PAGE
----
Members of Parliament[edit]

The Member of Parliament since 1997 is Jeffrey Donaldson who was elected as a member of the Ulster Unionist Party but switched to the Democratic Unionist Party in 2004. He succeeded James Molyneaux who had represented the seat for the UUP since the 1983 general election and previously sat for the old South Antrim constituency which covered much of the same area.

Election Member[2] Party
1983 James Molyneaux Ulster Unionist
1997 Jeffrey Donaldson Ulster Unionist
2004 Democratic Unionist

Elections[edit]

Elections in the 2010s[edit]

General Election 2010: Lagan Valley
Party Candidate Votes % ±%
DUP Jeffrey Donaldson 18,199 49.8 −8.5
UCU-NF Daphne Trimble 7,713 21.1 −1.8
Alliance Trevor Lunn 4,174 11.4 +0.5
TUV Keith Harbinson 3,154 8.6 +8.6
SDLP Brian Heading 1,835 5.0 −1.1
Sinn Féin Paul Butler 1,465 4.0 −3.5
Majority 10,486 28.7
Turnout 36,540 56.0
DUP hold Swing −3.4

Elections in the 2000s[edit]

General Election 2005: Lagan Valley
Party Candidate Votes % ±%
DUP Jeffrey Donaldson 23,289 54.7 +41.3
UUP Basil McCrea 9,172 21.5 −35.0
Alliance Seamus Close 4,316 10.1 −6.5
Sinn Féin Paul Butler 3,197 7.5 +1.6
SDLP Patricia Lewsley 2,598 6.1 −1.4
Majority 14,117 33.2
Turnout 42,572 60.2 −3.0
DUP gain from UUP Swing +38.1
General Election 2001: Lagan Valley
Party Candidate Votes % ±%
UUP Jeffrey Donaldson 25,966 56.5 +1.1
Alliance Seamus Close 7,624 16.6 −0.6
DUP Edwin Poots 6,164 13.4 −0.1
SDLP Patricia Lewsley 3,462 7.5 −0.2
Sinn Féin Paul Butler 2,725 5.9 +3.4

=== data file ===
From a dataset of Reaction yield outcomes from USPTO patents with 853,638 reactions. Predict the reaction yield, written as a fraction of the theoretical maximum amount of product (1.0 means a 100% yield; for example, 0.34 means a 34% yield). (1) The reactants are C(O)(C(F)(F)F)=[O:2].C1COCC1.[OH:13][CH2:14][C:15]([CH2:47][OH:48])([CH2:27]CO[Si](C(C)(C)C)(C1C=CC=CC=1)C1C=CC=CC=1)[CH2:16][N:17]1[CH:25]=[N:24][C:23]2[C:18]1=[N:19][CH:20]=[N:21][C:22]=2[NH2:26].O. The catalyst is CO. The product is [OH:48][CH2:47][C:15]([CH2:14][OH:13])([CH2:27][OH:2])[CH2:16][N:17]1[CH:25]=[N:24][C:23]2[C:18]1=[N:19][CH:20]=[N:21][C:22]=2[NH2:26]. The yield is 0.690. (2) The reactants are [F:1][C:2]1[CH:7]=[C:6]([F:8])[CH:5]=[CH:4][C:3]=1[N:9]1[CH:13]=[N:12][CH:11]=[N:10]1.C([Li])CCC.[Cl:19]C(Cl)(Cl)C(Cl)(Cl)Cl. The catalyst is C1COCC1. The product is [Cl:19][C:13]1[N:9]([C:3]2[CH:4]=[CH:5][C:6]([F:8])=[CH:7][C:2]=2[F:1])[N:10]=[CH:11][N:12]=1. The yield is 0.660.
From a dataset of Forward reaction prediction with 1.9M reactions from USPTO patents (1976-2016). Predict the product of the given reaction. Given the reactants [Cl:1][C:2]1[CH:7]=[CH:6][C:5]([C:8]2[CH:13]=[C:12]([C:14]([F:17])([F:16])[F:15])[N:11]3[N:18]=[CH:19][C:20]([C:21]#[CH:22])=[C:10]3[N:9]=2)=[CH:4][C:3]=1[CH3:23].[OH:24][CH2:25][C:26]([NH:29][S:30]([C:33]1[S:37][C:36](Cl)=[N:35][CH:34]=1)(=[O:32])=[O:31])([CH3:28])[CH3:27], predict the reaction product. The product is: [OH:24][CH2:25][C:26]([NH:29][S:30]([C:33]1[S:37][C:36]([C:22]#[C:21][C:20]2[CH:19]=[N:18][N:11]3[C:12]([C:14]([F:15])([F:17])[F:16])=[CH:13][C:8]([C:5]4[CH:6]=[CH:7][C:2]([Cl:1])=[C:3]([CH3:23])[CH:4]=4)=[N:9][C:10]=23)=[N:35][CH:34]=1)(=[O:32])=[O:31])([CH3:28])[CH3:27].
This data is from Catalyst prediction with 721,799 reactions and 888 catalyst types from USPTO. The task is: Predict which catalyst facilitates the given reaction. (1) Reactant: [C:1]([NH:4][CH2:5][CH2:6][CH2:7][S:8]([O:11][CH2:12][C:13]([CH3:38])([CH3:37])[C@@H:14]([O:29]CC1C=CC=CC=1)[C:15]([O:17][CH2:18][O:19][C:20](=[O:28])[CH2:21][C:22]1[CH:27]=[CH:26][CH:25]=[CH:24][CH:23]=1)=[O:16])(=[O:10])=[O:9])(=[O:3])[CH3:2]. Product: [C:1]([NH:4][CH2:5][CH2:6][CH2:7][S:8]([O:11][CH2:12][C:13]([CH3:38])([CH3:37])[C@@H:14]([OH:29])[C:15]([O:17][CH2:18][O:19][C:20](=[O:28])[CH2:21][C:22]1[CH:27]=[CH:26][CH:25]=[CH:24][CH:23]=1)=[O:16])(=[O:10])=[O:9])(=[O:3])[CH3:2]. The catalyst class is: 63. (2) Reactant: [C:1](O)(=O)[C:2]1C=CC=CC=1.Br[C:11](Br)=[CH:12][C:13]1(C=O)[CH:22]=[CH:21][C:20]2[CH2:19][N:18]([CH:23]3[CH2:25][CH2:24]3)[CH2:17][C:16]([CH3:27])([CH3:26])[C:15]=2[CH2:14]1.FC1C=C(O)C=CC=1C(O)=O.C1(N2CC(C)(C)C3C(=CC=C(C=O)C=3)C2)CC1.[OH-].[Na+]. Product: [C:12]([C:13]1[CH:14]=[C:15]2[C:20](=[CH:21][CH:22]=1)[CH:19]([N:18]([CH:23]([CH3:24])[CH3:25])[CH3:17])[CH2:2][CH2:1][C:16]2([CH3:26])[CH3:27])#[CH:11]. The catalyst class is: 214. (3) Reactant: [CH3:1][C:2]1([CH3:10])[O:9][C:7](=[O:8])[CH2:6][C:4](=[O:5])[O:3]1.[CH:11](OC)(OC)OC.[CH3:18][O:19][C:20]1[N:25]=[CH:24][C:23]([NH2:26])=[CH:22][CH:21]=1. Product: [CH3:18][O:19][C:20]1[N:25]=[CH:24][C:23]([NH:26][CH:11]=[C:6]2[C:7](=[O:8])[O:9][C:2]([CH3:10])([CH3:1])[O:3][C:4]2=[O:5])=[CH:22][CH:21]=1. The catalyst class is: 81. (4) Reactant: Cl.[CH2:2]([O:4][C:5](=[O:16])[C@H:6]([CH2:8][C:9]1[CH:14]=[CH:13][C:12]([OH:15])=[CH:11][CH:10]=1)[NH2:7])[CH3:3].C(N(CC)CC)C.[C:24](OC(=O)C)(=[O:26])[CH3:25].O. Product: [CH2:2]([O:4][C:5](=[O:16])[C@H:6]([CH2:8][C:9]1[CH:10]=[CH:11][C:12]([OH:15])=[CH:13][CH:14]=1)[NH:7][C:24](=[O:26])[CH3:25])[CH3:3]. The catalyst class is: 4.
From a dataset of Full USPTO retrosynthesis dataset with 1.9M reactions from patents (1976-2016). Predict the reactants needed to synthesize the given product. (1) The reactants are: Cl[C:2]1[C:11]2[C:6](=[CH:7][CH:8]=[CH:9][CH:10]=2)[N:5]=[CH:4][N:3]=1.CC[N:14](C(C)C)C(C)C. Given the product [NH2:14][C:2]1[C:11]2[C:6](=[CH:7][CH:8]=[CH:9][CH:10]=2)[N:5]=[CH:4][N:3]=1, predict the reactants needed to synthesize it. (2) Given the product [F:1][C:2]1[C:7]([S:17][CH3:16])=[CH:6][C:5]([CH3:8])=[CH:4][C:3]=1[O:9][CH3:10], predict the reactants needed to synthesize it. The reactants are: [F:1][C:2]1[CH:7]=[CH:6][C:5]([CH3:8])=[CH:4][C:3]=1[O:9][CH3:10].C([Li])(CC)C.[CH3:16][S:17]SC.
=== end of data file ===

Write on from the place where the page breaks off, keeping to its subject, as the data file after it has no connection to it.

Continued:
Majority 18,342 39.9
Turnout 45,941 63.2 +1.0
UUP hold Swing +0.9

Elections in the 1990s[edit]

General Election 1997: Lagan Valley
Party Candidate Votes % ±%
UUP Jeffrey Donaldson 24,560 55.4 −5.4
Alliance Seamus Close 7,635 17.2 +4.5
DUP Edwin Poots 6,005 13.6 N/A
SDLP Dolores Kelly 3,436 7.8 −1.7
Conservative Stuart E. Sexton 1,212 2.7 −6.3
Sinn Féin Sue Ramsey 1,110 2.5 +0.4
Workers' Party Mrs. Frances McCarthy 203 0.5 −0.7
Natural Law Hugh Finlay 149 0.3 N/A
Majority 16,925 38.2
Turnout 44,310 62.2
UUP hold Swing −5.0
General Election 1992: Lagan Valley
Party Candidate Votes % ±%
UUP Jim Molyneaux 29,772 60.8 −9.2
Alliance Seamus Close 6,207 12.7 −1.1
SDLP Hugh Lewsley 4,626 9.5 +2.6
Conservative Timothy R. Coleridge 4,423 9.0 N/A
Sinn Féin Patrick J. Rice 3,346 6.8 +0.4
Workers' Party Mrs. Ann Marie Lowry 582 1.2 −1.7
Majority 23,565 48.1
Turnout 48,956 67.3
UUP hold Swing

Elections in the 1980s[edit]

General Election 1987: Lagan Valley
Party Candidate Votes % ±%
UUP Jim Molyneaux 29,101 70.0 +10.8
Alliance Seamus Close 5,728 13.8 +2.5
SDLP Billy McDonnell 2,888 6.9 +0.5
Sinn Féin Patrick J. Rice 2,656 6.4 +2.1
Workers' Party John Lowry 1,215 2.9 +0.9
Majority 23,373 56.2
Turnout 41,588 64.4
UUP hold Swing
Lagan Valley by-election, 1986
Party Candidate Votes % ±%
UUP Jim Molyneaux 32,514 90.7 +31.5
Workers' Party John Lowry 3,328 9.3 +7.3
Majority 29,186 81.4
Turnout 35,842 57.8
UUP hold Swing
General Election 1983: Lagan Valley
Party Candidate Votes % ±%
UUP Jim Molyneaux 24,017 59.2 N/A
DUP William Beattie 6,801 16.8 N/A
Alliance Seamus Close 4,593 11.3 N/A
SDLP Cormac J. Boomer 2,603 6.4 N/A
Sinn Féin Richard McAuley 1,751 4.3 N/A
Workers' Party Gerard Loughlin 809 2.0 N/A
Majority 17,216 42.4 N/A
Turnout 40,574 67.6 N/A
UUP win (new seat)

See also[edit]

References[edit]